In the early afternoon of Sunday 12 May 2019, Nigel Farage, still feeling agitated, went on Twitter. “We are not just fighting the political class, but the BBC too,” he told his more than 1.3 million followers. Earlier, he had called the BBC the “enemy”.

The Brexit party leader had just appeared on The Andrew Marr show, the BBC’s flagship Sunday political programme. Midway through the European election campaign, he had been pressed by Marr on his past views on gun control and foreigners with HIV accessing the NHS. “What is wrong with the BBC?” Farage responded, waving his arms in an exasperated fashion. “This is absolutely ludicrous. I’ve never in my life seen a more ridiculous interview than this.” His subsequent post on social media, which received 10,000 retweets, included a clip of the exchange.

Watching on was Richard Corbett, the leader of the Labour party in the European Parliament, who was incredulous that Farage had recently appeared on both Marr and BBC Question Time. After accusing the BBC of “blatant bias”, he tweeted: “Who in the BBC is deciding to give such favourable treatment and priceless pre-election publicity to him?” Alastair Campbell, Tony Blair’s former head of communications and a member of the People’s Vote campaign, responded, “someone very high up in the Beeb is very very pro Farage [sic]”.

While attacks on Auntie Beeb are nothing new, the corporation is facing broadsides from across the political spectrum. “You sort of expected it from Farage and the right because they’ve always had an ideological interest in destroying the BBC because a lot of them don’t believe in it. That’s fine, it’s fair enough – it’s what they think,” says a BBC source. “But when you have the rest of them on the other side becoming as conspiracy-theory minded and hysterical, it’s alarming. We’re just getting it from everybody and this stuff might be getting some traction with people. It’s deadly serious.”

So, if all sides are taking issue, does that illustrate that the BBC must, therefore, be doing something right in its pursuit of impartiality? Are the attacks – their nature, purpose and cut through – something we haven’t seen before? And how can the corporation defend itself without putting itself at risk of more accusations of bias?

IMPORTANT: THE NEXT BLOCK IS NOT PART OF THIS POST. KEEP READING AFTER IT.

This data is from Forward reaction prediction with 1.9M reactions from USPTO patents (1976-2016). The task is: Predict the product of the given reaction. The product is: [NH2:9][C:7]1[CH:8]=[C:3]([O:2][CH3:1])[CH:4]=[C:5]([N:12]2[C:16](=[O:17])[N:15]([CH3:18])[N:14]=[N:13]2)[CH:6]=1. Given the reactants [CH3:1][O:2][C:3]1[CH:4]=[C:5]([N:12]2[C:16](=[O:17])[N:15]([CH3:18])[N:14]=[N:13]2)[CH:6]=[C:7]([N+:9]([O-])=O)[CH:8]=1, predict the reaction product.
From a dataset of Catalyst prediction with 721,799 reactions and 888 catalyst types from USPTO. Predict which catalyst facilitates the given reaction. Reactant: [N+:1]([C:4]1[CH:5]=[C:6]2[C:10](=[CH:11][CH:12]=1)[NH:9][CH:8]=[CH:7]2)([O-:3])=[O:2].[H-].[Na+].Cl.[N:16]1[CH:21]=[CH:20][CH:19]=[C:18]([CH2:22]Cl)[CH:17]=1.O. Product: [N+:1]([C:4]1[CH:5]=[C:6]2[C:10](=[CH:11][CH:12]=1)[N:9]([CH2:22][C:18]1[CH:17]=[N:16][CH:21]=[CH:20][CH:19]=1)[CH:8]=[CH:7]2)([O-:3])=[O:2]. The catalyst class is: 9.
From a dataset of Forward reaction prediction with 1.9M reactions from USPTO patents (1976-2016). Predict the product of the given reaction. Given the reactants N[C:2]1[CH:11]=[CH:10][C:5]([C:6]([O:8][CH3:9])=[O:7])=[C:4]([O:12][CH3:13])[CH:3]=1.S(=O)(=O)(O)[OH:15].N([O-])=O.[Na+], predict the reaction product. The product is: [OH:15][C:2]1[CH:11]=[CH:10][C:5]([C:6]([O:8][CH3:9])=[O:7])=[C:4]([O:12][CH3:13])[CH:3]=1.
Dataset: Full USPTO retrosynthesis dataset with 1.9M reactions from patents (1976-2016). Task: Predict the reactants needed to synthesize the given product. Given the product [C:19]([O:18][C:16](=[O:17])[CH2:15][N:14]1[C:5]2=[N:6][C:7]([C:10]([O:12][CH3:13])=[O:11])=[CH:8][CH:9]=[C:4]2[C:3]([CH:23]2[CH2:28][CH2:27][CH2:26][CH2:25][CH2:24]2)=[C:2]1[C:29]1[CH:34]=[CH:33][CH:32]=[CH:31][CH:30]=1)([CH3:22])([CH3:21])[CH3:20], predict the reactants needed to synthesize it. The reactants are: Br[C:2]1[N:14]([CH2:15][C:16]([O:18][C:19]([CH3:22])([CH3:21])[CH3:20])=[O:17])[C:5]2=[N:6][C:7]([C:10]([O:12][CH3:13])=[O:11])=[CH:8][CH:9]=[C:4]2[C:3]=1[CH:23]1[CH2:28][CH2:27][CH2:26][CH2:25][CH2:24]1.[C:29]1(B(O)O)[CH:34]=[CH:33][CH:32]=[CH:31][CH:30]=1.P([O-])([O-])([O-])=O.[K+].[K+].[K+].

I’ve spoken to senior figures from inside the BBC and the major political parties to try and answer these questions.

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Returning from relative obscurity after quitting frontline politics in 2016, Farage’s new party is a more professional beast. Promising the end of “mister nice guy”, it seemed he had acquired a few skills from his new friend, Donald Trump, on how to deal with media outlets you deem to be hostile – denigrate them.

The Farage interview on Marr split opinion. A Brexit party source describes it as “idiotic” and “Class A silliness”. Tory MP John Whittingdale, the former culture secretary, has “quite a lot of sympathy” with the former Ukip man over the “irrelevant” questioning. “He was entitled to complain,” he tells me. Others quickly defended Marr’s right to ask tough questions of a man whose party was leading in the polls. A senior BBC source says: “Some said we shouldn’t platform him – we don’t platform people, we interview them.”

Though Farage has long attacked the BBC, a Brexit party official claims the pivot to a more combative approach is of the corporation’s own making. “We’ve tried to be reasonable and that doesn’t work. So, this time we thought well, alright, let’s try going at them a bit.”

An official close to Farage argues it took for the former Ukip man to call Herman Van Rompuy a “damp rag” back in 2010 before the media paid him any interest. “He makes one speech taking the piss and suddenly he’s a global phenomenon. Now, that is learnt behaviour, and where we learnt from was the media’s response. ‘Don’t be serious, don’t be respectful, we don’t give a shit if you do that’... Well, if that’s what the press is going to report, that’s what we’re going to have to provide.”